"[The Athenian] Homeric Hymn to Demeter...and Sappho of Lesbos suggest that women and their concerns were prominent not just in a single community or a small group of communities, but across the later 7th century Greek world in general. We should see Semonides' allusion to women gathering and talking about sex as confirming, that gathering to share personal experiences was as possible and as important for women in his community as it was for the men whom he was himself addressing. The routines of daily life and the need to fetch water from the well or fountain will have provided one setting for such meetings, but even more important because less fleeting, will have been the religious festival of Demeter, known as the Thesmophoria, which was regularly limited to women, as the single festival most widely celebrated over the whole Greek world."

from "Greece in the Making, 1200-479 BC," p. 218, by Robin Osborne (2009)

as Theatrical Performance

Re: "Helmut Kajzar’s Gwiazda in the Lothe Lachmann Theatre"

"'I’m only an actress [...] and I have no intention whatsoever to have a real child [...] I’m deliberately sterile.' With this bitter remark, she [Gwiazda] negates reality and any body other than the one represented on stage. Yet, her repudiation of bodiliness is in itself a theatrical gesture, as she says 'I know what mothers feel, I know what it means to see suddenly a piece [...] of your own body living next to you.' This longing for the natural and physical and, at the same time, this aversion to the reality it involves is the problem that Kajzar impersonates in Gwiazda [... while] making references to maternal symbols in the figure of Demeter [...] In these electronic “small mysteries,” as Lachmann calls their spectacles, the body in its artificial, virtual form seems to undergo the process of 'demortalization' [apathanatismos / ἀπἀθᾰνᾰτισμός] rather than death."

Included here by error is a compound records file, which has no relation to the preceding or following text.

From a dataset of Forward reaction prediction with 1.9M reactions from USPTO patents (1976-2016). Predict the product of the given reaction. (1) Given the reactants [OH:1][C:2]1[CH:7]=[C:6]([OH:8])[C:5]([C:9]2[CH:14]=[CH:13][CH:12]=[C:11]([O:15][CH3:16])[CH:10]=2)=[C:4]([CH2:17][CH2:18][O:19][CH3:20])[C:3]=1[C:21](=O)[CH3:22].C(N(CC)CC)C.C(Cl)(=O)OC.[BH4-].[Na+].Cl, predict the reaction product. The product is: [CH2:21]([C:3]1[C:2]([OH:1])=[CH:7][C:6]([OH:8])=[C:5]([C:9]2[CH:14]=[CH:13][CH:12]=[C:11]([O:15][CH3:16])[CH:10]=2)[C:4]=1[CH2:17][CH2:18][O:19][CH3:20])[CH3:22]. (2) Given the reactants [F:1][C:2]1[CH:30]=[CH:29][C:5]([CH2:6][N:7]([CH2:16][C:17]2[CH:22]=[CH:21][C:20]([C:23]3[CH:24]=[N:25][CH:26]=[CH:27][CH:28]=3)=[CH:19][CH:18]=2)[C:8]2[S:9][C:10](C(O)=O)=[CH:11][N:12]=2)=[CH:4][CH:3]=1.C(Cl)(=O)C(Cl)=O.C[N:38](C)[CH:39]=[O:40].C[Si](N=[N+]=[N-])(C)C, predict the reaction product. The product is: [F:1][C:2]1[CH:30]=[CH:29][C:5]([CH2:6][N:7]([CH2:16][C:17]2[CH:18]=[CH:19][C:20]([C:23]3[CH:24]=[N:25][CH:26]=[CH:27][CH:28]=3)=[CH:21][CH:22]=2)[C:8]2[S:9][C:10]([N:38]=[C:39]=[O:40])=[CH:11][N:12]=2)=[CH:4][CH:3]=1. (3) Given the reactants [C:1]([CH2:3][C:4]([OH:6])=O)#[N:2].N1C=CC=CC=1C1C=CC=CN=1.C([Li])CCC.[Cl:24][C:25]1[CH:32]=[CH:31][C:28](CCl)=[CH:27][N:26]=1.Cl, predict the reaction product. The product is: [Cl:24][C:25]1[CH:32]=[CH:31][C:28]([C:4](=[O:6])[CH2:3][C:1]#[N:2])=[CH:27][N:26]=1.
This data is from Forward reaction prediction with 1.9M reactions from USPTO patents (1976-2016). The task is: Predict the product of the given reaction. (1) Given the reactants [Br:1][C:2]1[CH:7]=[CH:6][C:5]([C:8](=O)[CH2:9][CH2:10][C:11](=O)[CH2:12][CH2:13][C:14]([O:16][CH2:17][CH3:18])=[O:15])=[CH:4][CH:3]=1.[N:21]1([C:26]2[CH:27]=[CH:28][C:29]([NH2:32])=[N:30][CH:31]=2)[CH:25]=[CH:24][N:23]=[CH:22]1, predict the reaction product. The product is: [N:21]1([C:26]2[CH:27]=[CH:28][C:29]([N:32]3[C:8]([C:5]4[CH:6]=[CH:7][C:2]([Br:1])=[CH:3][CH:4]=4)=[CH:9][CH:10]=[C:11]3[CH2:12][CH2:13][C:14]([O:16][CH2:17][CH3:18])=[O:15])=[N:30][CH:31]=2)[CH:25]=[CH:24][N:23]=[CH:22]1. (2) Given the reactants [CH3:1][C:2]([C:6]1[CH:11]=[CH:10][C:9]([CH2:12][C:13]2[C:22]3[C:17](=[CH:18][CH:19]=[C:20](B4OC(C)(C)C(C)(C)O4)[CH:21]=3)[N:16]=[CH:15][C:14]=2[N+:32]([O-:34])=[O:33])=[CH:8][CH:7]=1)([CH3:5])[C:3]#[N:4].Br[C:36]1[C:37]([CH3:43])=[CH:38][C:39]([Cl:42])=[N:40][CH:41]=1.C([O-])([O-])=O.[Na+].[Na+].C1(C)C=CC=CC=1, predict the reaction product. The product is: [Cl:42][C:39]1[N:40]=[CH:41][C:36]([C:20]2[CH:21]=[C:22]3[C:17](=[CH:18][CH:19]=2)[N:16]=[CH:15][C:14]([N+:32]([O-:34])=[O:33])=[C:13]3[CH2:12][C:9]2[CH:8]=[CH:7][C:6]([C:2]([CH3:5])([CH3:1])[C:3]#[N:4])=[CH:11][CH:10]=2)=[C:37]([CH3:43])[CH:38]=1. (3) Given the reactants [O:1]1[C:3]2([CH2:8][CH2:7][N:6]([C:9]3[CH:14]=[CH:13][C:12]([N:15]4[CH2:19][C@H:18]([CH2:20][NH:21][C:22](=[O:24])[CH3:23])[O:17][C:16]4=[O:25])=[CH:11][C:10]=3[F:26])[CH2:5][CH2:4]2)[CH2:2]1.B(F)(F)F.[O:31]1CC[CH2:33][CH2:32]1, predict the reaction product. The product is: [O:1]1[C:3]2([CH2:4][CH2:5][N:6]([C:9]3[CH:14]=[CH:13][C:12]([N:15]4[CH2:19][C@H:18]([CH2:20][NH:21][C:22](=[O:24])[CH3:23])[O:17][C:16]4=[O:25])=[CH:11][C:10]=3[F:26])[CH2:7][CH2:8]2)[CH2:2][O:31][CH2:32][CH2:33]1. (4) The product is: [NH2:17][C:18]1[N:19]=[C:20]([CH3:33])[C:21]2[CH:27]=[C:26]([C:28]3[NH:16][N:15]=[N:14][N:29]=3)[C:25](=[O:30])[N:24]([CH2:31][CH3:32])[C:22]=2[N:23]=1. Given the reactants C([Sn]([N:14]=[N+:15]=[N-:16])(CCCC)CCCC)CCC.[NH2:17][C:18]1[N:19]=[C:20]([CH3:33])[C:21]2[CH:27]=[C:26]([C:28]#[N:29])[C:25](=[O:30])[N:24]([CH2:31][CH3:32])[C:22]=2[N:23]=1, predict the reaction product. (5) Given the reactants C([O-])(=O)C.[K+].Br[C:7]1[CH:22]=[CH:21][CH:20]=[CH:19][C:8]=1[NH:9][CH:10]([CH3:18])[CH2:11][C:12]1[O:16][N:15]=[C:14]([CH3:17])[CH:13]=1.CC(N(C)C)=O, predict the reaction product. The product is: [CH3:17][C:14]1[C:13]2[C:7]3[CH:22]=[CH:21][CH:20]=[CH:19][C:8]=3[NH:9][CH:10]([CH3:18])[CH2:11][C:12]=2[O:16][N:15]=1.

from “Always in the Likeness”: The Virtual Presences of Helmut Kajzar’s Gwiazda in the Lothe Lachmann Theatre" in "Modern Drama, Volume 48, Number 3, Fall, pp. 513-539, by Katarzyna Kwapisz (2005)